As Microsoft Corp. prepares to unveil insider Satya Nadella as its new chief executive, investors and analysts are weighing how effective the 22-year veteran will be in re-igniting the company's mobile ambitions and satisfying Wall Street's hunger for cash.
The world's biggest software firm faces a slow erosion of its PC-centric Windows and Office franchises and needs to somehow challenge Apple Inc. and Google Inc. in the new realm of mobile computing. At the same time, some investors are campaigning for retrenchment and a bigger cut of the company's massive cash pile.
Most agree that Nadella's background in creating Microsoft's Internet-based — or "cloud" — computing services makes him a safe pair of hands to take the company forward, but there remains a question over his ability to make Microsoft a hit with consumers, or with impatient shareholders.
"He is the right person to drive safe, right down the middle of the fairway, and continue Microsoft's strengths," said Rajeev Chand, managing director and head of research at tech investment bank Rutberg & Co. "What we don't know is will Nadella help with the consumer revival, or with the mobile revival. Mobile is an open hole in his background."
Microsoft's problem is stark. More than 90 percent of PCs run Windows, but only 4 percent of smartphones do and an even smaller slice of tablets.
The company is still the undisputed king of workplace computing, but it is finding it hard to kindle the affections of consumers at home and on the move. Its Surface devices had some success over the holiday shopping season, but its phones are showing signs of losing momentum.
"I would advise him (Nadella) to take a fresh look at mobile, or bring in some talent who really understands the space," said David Smith, an analyst at tech research firm Gartner.
Last July, CEO Steve Ballmer outlined Microsoft's new devices and services business model that is intended to marry cloud services with nifty gadgets that can challenge Android phones and Apple's iPad. He backed that up with the $7.2 billion purchase of handset maker Nokia, set to close this quarter.
But that move did not play well on Wall Street and now Microsoft finds itself under pressure from critical investors to give up the hardware business and concentrate instead on getting its software onto as many devices as possible, including the iPad.
"Microsoft has to be present on every device. They can't be captive to Windows or Windows Phone," said Ted Schadler, an analyst at tech research firm Forrester. "When you look at the applications that are on the rise to support mobile, it is not Microsoft with Word, it's Dropbox or Evernote. It's really about being everywhere."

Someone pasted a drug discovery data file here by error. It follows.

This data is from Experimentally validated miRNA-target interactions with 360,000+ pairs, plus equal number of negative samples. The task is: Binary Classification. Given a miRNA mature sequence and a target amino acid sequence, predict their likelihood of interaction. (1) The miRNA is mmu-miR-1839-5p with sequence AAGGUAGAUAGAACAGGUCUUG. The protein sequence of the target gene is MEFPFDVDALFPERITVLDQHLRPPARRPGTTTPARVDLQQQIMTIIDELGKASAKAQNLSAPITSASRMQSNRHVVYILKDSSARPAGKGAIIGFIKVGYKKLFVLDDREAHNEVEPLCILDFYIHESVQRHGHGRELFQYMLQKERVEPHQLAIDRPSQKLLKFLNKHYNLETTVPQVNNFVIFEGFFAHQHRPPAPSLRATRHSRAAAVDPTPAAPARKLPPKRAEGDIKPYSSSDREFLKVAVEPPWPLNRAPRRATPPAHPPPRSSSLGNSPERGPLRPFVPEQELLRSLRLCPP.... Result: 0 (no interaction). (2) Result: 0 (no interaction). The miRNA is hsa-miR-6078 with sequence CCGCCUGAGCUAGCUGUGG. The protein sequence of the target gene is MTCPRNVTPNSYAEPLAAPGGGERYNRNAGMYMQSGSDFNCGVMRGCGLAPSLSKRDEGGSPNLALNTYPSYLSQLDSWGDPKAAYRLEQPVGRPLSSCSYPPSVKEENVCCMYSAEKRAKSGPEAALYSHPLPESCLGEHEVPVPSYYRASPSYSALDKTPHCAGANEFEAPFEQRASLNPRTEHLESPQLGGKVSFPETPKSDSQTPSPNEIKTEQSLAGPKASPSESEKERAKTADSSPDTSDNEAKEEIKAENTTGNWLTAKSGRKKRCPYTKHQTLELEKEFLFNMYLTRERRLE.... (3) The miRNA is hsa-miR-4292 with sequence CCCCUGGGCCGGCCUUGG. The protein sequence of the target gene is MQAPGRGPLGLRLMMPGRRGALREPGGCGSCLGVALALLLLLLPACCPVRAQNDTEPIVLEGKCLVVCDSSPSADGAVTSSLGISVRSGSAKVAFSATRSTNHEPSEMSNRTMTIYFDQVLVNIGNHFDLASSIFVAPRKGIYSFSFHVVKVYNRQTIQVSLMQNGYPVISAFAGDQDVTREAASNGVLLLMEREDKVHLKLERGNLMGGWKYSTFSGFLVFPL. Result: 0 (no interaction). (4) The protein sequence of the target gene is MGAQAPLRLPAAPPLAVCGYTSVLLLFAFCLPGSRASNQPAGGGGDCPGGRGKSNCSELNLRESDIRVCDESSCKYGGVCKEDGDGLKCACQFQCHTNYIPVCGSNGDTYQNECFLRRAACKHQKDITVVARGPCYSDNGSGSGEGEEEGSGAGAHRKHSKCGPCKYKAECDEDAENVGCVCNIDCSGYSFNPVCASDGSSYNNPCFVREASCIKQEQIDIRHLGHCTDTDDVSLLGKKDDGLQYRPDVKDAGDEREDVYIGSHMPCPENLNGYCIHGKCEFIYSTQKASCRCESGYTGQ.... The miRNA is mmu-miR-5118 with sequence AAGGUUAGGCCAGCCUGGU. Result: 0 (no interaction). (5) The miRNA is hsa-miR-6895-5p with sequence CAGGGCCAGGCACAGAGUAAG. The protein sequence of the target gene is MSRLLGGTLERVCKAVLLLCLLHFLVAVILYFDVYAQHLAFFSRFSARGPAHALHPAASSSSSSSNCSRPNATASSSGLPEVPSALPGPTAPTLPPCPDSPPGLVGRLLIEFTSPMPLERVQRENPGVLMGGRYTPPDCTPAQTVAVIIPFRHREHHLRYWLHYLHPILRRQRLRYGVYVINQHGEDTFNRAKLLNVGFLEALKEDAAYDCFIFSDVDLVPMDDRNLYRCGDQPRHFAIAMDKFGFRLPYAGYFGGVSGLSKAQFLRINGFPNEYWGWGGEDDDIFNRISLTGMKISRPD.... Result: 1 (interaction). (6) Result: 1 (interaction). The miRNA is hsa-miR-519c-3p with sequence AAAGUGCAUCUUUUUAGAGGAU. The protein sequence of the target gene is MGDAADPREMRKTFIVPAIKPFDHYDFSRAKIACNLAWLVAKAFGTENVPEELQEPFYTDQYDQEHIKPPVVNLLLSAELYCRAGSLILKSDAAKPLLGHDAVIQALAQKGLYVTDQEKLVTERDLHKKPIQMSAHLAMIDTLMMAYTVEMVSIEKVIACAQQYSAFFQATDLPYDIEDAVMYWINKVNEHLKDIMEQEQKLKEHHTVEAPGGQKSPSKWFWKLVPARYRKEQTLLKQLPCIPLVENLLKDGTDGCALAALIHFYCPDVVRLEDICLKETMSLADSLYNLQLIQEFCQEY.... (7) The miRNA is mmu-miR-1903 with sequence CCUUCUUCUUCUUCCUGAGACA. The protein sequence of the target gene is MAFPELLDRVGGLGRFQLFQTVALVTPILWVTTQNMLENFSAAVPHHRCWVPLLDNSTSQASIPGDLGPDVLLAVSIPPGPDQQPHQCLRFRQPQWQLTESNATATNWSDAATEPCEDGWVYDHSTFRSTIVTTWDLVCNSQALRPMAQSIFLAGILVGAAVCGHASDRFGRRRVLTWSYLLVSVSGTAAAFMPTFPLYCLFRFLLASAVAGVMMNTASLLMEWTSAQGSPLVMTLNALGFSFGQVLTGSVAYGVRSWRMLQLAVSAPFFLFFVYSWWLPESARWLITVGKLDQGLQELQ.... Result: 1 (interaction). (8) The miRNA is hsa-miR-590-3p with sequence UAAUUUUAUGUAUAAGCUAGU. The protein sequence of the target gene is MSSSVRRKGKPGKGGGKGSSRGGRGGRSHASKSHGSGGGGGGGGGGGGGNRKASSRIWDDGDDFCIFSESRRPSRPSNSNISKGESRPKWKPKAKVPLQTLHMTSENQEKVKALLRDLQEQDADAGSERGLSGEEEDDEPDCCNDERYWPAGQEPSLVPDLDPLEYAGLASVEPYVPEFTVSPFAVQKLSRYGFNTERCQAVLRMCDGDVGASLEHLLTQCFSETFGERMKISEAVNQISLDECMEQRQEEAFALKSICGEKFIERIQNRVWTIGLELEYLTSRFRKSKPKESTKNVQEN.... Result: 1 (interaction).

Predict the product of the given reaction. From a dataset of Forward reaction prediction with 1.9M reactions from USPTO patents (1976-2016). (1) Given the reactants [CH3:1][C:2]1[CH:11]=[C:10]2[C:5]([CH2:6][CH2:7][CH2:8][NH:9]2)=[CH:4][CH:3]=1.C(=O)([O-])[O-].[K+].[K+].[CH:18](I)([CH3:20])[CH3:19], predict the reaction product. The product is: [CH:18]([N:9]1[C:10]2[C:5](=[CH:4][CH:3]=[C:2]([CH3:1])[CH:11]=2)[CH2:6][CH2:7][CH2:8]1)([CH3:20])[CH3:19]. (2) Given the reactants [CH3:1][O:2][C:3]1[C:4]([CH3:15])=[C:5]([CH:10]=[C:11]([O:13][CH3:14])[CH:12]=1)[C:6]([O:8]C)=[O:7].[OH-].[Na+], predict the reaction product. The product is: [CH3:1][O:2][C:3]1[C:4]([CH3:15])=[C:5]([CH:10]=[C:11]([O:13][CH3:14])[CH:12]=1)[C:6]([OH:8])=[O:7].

One analyst calculated that Microsoft is losing $2.5 billion a year by keeping a full, native version of its Office suite unavailable for iPad users in the hope that its Surface tablets will become a hit with businesses, but there's no sign of that happening.
"They have to port Office to iPad, they have to do it," said Schadler. "That's an important, immediate decision that Satya's going to have to drive."
SHOW US THE MONEY
Aside from strategy quandaries, Nadella has to wrestle with the challenges of managing an enormous corporation and dealing directly with big investors, something he has had no real experience of as a unit head at Microsoft.
ValueAct Capital, which led a shareholder revolt last year that culminated in the retirement of Ballmer, has been pushing for the company to abandon its ambitions to be a consumer hardware maker, refocus on its strengths with business applications and return more of the rewards from those steady, high-margin businesses to shareholders.
"The fact is that with mature companies, shareholder value is more driven by capital allocation than by new products," said one Top 30 investor in Microsoft, who asked not be named as they were not authorized to speak publicly. "A repurchase would be great."
That effectively means refocusing on Office and Windows and distributing more of Microsoft's $84 billion in cash and short-term investments, although most of that is held overseas.
In September, Microsoft raised its dividend 22 percent and renewed its $40 billion share buyback program, but Wall Street is still hungry for more.
"Satya's never run a P&L (profit and loss statement) as big as Microsoft, so this is a bit of an unproven step up," said Schadler. "Dealing in the public markets is a big new challenge for him, so he's got a lot learning to do and will require coaching and this is where the board of directors intersects."
It is expected that co-founder Bill Gates will relinquish the chairman position, to advise Nadella on technology and allow another board member to take on the task of dealing with investor relations, an idea that has broadly been welcomed by investors.
"More of Bill Gates is a good thing for Microsoft," said Chand at Rutberg.
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